The RAN has officially welcomed Rear Admiral Chris Smith to the role of Deputy Chief of Navy and Head Navy People Training and Resources (HNPTAR).

At a small ceremony in Canberra today, Rear Admiral Smith took ‘the weight’ of command from Rear Admiral Mark Hammond following Navy tradition and representing the transfer of responsibility. 

“I am very privileged to be taking on this role and having the opportunity to work with such a superb leadership team, to focus on continuing to take the Navy forward,” Rear Admiral Smith said. 

Deputy Chief of Navy has two sets of parallel responsibilities. Deputy Chief of Navy/HNPTAR is responsible for the alignment of accountability, responsibility, performance and resource management and managing a uniformed integrated workforce. 

Speaking of his time as Deputy Chief of Navy, Rear Admiral Hammond said it was the highlight of his career. 

“Serving as the Deputy Chief of Navy over the last two years gave me an opportunity to be part of a team that has made a real difference,” Rear Admiral Hammond said.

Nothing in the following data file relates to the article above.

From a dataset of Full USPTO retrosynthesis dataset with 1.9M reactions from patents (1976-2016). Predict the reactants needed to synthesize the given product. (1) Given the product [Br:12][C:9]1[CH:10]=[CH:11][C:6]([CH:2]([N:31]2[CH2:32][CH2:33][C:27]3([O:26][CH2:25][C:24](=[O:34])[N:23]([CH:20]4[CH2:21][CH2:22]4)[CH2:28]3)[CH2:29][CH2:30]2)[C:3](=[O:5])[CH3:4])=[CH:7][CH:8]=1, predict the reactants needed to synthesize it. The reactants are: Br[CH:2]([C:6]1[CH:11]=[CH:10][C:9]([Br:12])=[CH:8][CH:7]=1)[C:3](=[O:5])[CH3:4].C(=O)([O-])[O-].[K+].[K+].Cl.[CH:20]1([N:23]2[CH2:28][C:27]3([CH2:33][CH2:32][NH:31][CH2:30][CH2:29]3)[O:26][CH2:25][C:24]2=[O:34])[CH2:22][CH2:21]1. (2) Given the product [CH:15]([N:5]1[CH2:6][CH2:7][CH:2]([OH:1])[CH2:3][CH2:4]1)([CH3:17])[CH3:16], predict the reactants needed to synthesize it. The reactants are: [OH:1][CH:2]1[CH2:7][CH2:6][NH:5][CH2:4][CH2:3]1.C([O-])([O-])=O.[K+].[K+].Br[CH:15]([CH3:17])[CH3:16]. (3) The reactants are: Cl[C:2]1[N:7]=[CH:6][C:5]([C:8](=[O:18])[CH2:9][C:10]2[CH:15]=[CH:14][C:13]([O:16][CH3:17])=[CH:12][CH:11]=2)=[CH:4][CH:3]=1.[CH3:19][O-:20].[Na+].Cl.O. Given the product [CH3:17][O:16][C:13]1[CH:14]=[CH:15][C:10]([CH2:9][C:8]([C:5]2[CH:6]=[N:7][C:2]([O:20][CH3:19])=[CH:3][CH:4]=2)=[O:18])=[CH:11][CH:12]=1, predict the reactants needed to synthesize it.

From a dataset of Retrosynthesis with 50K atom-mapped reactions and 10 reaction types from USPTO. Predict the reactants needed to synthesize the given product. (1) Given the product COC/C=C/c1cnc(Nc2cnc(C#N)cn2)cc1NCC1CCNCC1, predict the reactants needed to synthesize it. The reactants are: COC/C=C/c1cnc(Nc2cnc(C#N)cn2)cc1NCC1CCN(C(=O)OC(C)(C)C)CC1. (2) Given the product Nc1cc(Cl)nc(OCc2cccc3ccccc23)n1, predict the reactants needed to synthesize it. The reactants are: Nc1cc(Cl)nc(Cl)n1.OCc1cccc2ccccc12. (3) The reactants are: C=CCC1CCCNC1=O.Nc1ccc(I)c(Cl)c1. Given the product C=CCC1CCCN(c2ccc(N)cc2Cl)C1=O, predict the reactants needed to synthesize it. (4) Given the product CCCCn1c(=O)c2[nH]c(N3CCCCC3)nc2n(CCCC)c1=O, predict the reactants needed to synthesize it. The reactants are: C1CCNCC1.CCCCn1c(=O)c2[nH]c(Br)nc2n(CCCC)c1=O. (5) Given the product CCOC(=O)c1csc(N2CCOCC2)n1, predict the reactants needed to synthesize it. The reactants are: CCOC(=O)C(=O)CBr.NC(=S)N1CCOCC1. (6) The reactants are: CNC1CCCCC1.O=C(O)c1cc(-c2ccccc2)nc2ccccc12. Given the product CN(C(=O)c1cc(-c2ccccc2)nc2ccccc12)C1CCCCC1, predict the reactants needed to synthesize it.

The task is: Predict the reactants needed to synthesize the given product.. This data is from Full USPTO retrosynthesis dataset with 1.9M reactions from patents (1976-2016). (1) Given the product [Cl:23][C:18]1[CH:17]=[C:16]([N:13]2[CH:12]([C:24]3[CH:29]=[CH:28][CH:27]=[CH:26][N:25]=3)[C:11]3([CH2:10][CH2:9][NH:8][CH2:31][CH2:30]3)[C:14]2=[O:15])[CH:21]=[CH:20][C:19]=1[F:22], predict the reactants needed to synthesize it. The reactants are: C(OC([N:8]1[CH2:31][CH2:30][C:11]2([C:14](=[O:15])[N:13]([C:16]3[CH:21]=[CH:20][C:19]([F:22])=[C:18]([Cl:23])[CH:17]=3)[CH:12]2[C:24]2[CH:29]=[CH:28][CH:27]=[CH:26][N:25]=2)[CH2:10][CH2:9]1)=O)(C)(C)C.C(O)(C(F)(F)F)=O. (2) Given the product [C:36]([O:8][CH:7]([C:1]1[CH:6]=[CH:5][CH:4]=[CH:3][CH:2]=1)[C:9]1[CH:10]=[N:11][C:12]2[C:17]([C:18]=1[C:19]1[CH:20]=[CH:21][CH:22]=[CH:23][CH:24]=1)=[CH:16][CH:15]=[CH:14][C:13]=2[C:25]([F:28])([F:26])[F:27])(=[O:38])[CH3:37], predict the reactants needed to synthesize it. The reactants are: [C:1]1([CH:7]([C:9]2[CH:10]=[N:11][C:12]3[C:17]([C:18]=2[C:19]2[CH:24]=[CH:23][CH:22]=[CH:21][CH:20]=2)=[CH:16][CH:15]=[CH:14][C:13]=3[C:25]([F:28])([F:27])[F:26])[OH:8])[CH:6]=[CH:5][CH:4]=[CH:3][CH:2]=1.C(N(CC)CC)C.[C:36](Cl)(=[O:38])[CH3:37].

“I’m really proud of the achievements we have made as an organisation, in particular being able to grow our workforce to full strength and give it depth to sustain the current and future force.” 

Chief of Navy Vice Admiral Mike Noonan, who joined the ceremony via video link, praised Rear Admiral Hammond’s achievements of creating the Maritime Human Resource Officer category and introducing Maritime Spiritual Wellbeing Officers to Navy. 

“Mark immersed himself in the people side of our organisation, engaged personally at all levels and designed and implemented a system to improve the way we develop our workforce,” Vice Admiral Noonan said.

“He has made changes to our people management portfolio over the last two years that have made a demonstrable difference, and I thank him for his commitment to furthering our work in the people space.” 

Vice Admiral Noonan welcomed Rear Admiral Smith to the role of Deputy Chief of Navy/HNPTAR and said his many and varied positions over a 30-year Navy career had equipped him with the experience to take on the role.  

“Chris has the ability to relate with, communicate with and get the best out of people – qualities that make him great for the role of Deputy Chief of Navy.”